A national and, to a great extent, global consensus on India that has got built over the years is that the post- colonial India is a story of success of democracy in difficult circumstances of a developing capitalist economy. This story of success is garnished with references to a secular constitution in a country of many religions, a free press, an independent judiciary and a thriving intellectual community. To this portrait of India is added the name of Mahatma Gandhi, the leader of India’s national movement for independence, as a man of peace, and that of Jawaharlal Nehru, India’s first prime minister, as a towering Third World leader who is credited with laying the foundations of modernising India out of a backward agrarian economy. Many of these claims are grounded in varying degrees of truthful capturing of some aspects of India’s economic and political reality but the problem emerges when the captured images are magnified to a scale that a gloried picture of India emerges and leads to theorisation and celebration of the ‘Idea of India’. It gives birth to what Anderson, using a term Marx had used for Germany, calls Indian Ideology. This Indian Ideology of celebration of the ‘Idea of India’ is shared, in different hues, by a vast majority of Indian intellectuals within India or settled abroad. India’s Hindu nationalist party (BJP) took this celebration many steps further some years ago by coining the slogan of ‘Shining India’. In these essays, Anderson sets up the task of not only unearthing the roots of this ideology but also interrogating the validity of the claims of this ideology and the political implications of this ideology. He accomplishes this task by focusing his lens on Gandhi, the partition of India in 1947 and the formation of the ‘independent republic’ under the leadership of Nehru.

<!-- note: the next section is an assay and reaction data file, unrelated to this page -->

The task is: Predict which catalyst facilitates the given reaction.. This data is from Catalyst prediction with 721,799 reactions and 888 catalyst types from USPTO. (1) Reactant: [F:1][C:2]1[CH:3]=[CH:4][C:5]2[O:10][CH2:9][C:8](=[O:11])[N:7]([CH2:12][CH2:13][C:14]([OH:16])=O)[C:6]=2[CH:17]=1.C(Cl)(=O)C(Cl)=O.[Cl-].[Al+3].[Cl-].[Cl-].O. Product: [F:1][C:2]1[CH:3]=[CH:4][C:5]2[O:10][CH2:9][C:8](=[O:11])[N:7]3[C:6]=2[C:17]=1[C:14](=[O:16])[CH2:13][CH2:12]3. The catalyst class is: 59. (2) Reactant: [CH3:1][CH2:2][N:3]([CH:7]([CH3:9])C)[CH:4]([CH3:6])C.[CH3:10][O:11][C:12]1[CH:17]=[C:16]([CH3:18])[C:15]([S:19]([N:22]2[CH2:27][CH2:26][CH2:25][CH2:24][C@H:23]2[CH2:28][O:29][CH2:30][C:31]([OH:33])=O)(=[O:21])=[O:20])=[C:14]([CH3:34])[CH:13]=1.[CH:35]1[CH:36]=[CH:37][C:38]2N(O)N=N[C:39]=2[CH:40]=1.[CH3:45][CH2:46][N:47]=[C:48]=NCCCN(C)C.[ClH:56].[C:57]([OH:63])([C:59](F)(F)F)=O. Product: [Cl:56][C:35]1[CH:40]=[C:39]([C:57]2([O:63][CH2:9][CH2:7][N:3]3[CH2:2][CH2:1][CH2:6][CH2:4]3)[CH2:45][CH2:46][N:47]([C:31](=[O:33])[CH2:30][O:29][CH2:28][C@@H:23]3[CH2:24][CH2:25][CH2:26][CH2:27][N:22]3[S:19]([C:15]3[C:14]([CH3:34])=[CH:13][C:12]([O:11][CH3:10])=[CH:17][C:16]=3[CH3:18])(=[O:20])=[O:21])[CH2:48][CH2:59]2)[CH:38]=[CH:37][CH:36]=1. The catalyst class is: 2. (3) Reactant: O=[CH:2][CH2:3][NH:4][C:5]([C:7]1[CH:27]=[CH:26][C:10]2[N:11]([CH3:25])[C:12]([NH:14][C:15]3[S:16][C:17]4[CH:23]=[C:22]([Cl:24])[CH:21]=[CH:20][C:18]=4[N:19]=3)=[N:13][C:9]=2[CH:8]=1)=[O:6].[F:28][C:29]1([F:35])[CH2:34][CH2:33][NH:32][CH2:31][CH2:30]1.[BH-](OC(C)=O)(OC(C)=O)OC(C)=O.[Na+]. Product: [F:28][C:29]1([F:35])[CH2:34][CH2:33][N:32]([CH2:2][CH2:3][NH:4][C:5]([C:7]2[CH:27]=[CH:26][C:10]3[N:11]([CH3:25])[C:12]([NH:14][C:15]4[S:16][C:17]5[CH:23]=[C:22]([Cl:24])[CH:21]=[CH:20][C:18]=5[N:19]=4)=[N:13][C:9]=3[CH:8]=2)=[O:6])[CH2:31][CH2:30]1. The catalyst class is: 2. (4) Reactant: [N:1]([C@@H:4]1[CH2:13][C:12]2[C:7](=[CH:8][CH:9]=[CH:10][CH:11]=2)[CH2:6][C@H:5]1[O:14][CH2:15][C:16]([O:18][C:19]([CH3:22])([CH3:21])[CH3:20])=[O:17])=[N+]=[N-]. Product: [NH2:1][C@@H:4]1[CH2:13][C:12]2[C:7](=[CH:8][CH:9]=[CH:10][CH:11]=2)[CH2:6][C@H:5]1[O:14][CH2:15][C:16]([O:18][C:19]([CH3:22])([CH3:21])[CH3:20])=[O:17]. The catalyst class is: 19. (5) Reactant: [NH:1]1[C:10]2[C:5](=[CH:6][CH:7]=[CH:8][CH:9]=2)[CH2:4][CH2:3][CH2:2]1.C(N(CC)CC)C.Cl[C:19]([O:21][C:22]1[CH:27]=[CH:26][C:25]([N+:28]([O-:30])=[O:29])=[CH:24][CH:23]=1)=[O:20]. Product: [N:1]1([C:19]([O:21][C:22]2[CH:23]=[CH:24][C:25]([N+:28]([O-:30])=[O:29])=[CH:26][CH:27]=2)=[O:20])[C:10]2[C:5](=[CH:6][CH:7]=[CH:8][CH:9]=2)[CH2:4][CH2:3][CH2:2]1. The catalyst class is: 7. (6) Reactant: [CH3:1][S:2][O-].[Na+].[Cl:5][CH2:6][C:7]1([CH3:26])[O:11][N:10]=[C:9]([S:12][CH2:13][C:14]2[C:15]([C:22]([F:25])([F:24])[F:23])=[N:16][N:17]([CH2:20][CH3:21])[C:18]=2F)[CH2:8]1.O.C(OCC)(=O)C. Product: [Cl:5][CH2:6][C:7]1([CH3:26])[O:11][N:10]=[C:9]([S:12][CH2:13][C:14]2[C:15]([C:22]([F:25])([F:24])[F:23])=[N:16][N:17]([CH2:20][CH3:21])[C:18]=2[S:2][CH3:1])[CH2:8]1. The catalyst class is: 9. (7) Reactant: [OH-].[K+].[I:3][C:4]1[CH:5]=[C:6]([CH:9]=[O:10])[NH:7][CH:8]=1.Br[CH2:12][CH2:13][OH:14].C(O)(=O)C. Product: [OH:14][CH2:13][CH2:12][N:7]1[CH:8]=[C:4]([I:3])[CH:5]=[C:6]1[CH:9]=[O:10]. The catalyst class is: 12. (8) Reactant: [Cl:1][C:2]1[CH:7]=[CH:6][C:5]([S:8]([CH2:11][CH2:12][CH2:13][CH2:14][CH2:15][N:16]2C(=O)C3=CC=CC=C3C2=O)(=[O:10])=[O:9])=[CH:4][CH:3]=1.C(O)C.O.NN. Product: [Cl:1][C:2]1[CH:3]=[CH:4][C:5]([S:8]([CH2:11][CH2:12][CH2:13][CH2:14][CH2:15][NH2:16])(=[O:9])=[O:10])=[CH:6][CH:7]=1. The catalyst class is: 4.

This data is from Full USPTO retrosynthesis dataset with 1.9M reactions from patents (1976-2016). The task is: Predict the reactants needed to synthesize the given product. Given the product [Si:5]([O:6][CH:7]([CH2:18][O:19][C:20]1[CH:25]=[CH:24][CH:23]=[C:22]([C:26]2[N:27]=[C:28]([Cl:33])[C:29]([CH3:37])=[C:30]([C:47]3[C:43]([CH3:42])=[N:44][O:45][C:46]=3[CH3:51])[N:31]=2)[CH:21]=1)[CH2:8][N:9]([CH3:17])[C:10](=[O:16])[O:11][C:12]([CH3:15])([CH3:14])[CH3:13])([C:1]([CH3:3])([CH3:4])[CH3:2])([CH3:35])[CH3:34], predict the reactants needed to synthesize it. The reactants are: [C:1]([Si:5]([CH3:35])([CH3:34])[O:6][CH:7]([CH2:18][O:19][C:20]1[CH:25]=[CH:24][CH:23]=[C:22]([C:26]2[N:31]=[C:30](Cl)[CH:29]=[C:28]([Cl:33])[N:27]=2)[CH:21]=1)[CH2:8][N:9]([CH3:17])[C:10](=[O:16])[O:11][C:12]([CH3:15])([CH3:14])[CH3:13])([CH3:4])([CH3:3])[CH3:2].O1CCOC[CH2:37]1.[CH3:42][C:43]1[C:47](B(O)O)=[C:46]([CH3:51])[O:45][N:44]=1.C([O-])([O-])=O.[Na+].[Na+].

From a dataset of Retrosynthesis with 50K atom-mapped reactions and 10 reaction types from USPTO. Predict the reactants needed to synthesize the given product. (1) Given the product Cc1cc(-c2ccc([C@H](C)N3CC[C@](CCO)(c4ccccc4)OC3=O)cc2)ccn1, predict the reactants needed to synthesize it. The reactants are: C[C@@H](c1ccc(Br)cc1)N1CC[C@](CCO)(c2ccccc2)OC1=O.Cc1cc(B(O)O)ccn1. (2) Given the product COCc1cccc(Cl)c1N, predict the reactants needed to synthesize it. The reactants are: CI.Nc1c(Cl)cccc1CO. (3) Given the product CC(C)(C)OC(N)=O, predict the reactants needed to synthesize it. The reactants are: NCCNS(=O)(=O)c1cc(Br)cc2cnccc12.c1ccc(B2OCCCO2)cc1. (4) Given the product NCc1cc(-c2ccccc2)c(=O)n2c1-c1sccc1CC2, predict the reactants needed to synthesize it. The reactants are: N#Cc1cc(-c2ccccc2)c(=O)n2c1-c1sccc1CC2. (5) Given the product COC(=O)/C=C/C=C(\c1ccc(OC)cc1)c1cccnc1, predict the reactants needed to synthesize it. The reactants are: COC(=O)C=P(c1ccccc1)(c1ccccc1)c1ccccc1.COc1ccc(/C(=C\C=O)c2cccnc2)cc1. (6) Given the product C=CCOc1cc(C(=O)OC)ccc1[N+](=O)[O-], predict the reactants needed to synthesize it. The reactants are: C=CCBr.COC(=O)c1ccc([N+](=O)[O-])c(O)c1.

The running thread that Anderson identifies as connecting three phases of modern Indian history- the struggle for independence led by Gandhi, the 1947 partition and the making of the Indian republic under Nehru’s leadership- is Hindu-tainted Indian nationalism. Through a close reading of Gandhi’s collected works (100 volumes) and historical studies of the Indian nationalist movement, Anderson establishes that Gandhi transformed the Congress party from an elite pressure group into a mass movement but did so by injecting ‘a massive dose of religion-mythology, symbology, theology- into the national movement’ (p. 22). Gandhi saturated the Congress’s mass ‘appeal with a Hindu imaginary’ (p.94), and contrary to the Indian historiography’s construction of Jinnah, the Muslim League leader, as the villain behind religious communalisation, Anderson shows that ‘it was not Jinnah who injected religion into the vocabulary and imagery of the national movement, it was Gandhi’ (p.93). In Gandhi’s dictum ‘If religion dies, India dies’ (p.94), religion meant Hindu religion. For him, the Ramayana, the epic on the life of Hindu God Rama, was ‘the greatest devotional work in all literature’ (Gandhi’s original words cited by Anderson, p.24).